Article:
AREVA's design safety fiasco follows a Pink Panther-style stumble in October, when federal and state officials bailed on a massive media celebration planned for the Cadarache nuclear facility's 50th anniversary. As much as 39 pounds of plutonium dust is now believed to contaminate the historic research center, enough to make numerous Nagasaki-sized Bombs.
According to the Financial Times, "the discovery that France's Atomic Energy Commission (CEA) had wildly under-estimated the quantity of plutonium dust that would accumulate -- and then delayed notifying the Nuclear Safety Authority -- has led the latter to hand its findings to the public prosecutor, who will decide if there should be an investigation into the CEA's management... This is a severe blow to the credibility of the CEA, flagship of French nuclear research, and to Cadarache, soon to be the site of the world's first fusion reactor."
The uproar, writes Peggy Hollinger, has "cast a shadow over the Nuclear Safety Authority's behaviour since it became independent of the government."
Finnish regulators have also gone to virtual war with AREVA over the catastrophic Olkiluoto project. In a conversation with me in southern Ohio this summer CEO Anne Lauvergeon blamed AREVA's problems on the Finns. But similar complaints are now coming from French regulators over AREVA's parallel project at Flamanville, in northern France.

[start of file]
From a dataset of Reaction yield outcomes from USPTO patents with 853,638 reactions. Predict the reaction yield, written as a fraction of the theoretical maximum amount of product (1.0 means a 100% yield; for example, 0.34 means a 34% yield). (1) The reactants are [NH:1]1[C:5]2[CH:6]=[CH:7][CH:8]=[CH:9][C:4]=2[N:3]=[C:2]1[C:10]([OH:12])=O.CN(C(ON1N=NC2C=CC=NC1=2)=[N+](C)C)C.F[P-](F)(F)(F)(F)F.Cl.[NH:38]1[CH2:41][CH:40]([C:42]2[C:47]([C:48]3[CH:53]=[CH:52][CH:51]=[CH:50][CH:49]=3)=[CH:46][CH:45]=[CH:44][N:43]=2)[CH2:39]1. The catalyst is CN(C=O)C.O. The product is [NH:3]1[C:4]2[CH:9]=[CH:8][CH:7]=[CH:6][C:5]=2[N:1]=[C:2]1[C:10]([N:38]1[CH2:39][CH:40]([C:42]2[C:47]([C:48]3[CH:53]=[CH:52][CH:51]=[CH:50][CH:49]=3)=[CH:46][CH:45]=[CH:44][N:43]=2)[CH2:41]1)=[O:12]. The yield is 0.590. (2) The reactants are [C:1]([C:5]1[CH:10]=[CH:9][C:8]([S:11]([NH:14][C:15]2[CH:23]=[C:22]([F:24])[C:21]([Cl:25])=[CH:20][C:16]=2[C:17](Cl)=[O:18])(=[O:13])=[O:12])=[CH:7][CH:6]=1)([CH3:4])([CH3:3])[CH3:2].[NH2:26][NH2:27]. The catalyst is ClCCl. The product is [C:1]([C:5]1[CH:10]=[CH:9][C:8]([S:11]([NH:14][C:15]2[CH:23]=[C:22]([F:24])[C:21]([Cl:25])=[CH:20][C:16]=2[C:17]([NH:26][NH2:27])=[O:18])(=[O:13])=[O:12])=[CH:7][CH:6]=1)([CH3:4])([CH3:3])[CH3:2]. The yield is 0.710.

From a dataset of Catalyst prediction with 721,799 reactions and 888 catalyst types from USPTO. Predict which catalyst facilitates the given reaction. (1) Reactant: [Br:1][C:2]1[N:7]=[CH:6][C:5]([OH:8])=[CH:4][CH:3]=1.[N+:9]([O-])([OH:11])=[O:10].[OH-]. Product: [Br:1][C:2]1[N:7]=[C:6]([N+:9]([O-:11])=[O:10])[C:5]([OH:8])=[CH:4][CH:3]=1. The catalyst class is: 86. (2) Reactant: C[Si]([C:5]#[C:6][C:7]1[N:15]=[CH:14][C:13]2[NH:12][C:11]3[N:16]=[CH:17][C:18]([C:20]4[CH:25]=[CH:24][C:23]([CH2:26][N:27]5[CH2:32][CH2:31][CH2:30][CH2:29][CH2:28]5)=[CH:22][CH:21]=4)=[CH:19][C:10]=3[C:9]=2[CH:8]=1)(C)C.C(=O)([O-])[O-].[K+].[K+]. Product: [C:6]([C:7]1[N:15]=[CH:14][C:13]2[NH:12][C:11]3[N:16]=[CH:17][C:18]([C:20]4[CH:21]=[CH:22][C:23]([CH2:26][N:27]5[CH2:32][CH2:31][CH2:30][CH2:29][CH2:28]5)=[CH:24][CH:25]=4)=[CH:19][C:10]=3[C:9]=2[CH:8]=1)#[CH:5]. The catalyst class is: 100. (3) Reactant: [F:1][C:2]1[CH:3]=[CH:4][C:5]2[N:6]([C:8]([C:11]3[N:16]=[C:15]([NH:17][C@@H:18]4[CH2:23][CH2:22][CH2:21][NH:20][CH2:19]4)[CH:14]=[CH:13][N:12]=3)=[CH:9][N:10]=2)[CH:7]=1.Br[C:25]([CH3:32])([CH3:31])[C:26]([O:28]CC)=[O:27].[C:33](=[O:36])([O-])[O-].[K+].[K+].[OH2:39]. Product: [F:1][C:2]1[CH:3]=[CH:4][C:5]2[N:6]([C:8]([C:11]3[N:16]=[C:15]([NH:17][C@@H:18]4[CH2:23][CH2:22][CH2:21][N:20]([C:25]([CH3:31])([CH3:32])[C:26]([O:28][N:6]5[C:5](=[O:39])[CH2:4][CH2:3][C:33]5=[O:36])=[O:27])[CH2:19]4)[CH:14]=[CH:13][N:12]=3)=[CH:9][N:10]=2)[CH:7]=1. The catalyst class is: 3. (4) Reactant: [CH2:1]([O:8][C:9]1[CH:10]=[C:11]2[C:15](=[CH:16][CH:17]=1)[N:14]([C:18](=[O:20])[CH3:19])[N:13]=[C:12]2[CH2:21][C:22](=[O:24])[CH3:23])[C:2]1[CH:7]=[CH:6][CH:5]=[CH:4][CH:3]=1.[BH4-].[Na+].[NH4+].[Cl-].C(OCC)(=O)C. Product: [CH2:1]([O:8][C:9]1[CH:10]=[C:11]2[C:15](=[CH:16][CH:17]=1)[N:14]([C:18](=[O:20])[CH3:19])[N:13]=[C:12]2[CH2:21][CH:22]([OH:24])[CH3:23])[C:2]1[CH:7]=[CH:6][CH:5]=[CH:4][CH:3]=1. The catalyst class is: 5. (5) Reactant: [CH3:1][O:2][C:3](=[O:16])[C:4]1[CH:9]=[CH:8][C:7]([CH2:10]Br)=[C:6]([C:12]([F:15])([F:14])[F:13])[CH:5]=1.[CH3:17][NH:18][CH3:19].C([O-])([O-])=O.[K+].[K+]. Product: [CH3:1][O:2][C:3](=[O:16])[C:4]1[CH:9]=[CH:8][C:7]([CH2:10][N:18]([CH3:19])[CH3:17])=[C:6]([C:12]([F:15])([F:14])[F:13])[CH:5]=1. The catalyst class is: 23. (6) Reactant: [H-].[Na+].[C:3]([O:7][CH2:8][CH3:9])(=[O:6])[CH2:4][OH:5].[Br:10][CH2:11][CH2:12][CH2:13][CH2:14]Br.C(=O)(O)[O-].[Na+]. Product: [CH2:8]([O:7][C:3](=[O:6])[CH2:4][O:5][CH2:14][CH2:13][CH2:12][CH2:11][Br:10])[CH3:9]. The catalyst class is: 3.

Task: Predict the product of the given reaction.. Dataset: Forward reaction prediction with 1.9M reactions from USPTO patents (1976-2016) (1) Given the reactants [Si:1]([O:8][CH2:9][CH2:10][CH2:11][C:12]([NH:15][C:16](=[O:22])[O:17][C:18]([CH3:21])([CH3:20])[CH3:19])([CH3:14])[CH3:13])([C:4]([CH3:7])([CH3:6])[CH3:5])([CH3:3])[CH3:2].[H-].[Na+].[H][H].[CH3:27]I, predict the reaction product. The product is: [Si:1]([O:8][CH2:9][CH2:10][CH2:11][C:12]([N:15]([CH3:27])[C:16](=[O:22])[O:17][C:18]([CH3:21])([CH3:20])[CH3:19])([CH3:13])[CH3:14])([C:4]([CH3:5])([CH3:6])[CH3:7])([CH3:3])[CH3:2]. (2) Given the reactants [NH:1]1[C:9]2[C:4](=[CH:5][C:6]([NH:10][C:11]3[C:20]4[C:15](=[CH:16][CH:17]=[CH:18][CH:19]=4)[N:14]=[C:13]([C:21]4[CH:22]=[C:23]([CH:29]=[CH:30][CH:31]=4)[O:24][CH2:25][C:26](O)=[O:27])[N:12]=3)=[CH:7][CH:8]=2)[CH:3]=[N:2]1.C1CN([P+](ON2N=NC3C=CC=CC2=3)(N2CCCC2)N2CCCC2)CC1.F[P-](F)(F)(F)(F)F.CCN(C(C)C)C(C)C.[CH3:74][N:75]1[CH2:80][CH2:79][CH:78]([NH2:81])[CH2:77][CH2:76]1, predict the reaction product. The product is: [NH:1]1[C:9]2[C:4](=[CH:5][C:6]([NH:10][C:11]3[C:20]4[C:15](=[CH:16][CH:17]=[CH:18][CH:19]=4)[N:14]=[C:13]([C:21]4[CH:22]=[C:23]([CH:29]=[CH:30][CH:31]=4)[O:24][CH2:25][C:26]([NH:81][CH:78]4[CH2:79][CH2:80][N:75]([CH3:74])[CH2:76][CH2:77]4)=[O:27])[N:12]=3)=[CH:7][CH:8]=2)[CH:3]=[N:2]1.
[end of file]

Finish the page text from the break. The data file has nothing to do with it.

AREVA has also run afoul of British regulators, who say its massive incursions into the UK's nuclear industry have raised serious safety concerns.
Meanwhile the U.S. Nuclear Regulatory Commission's critique of the Westinghouse AP-1000 reactor has shattered the industry's expensive image of a "renaissance" that is "ready to go." As the machine of apparent choice at vanguard sites throughout the U.S., the industry has touted the AP-1000 as a standardized "cookie-cutter" design that might make reactor construction and operations easier to manage. Regulators in Florida and Georgia have already imposed massive consumer rate hikes to pay for proposed AP-1000 reactors. An army of high-priced lobbyists is pushing hard for huge subsidies and loan guarantees to go into the Climate Bill.
Wall Street has made it clear it will not finance (or insure) new reactor construction unless backed by the federal treasury. Congressional critics warn half the reactor construction loans are likely to go into default. "This only underscores Moody’s assessment that new reactors are 'bet the farm' investments," says Michele Boyd of Physicians for Social Responsibility. "So why is the federal government going to back these projects with U.S. taxpayer dollars?"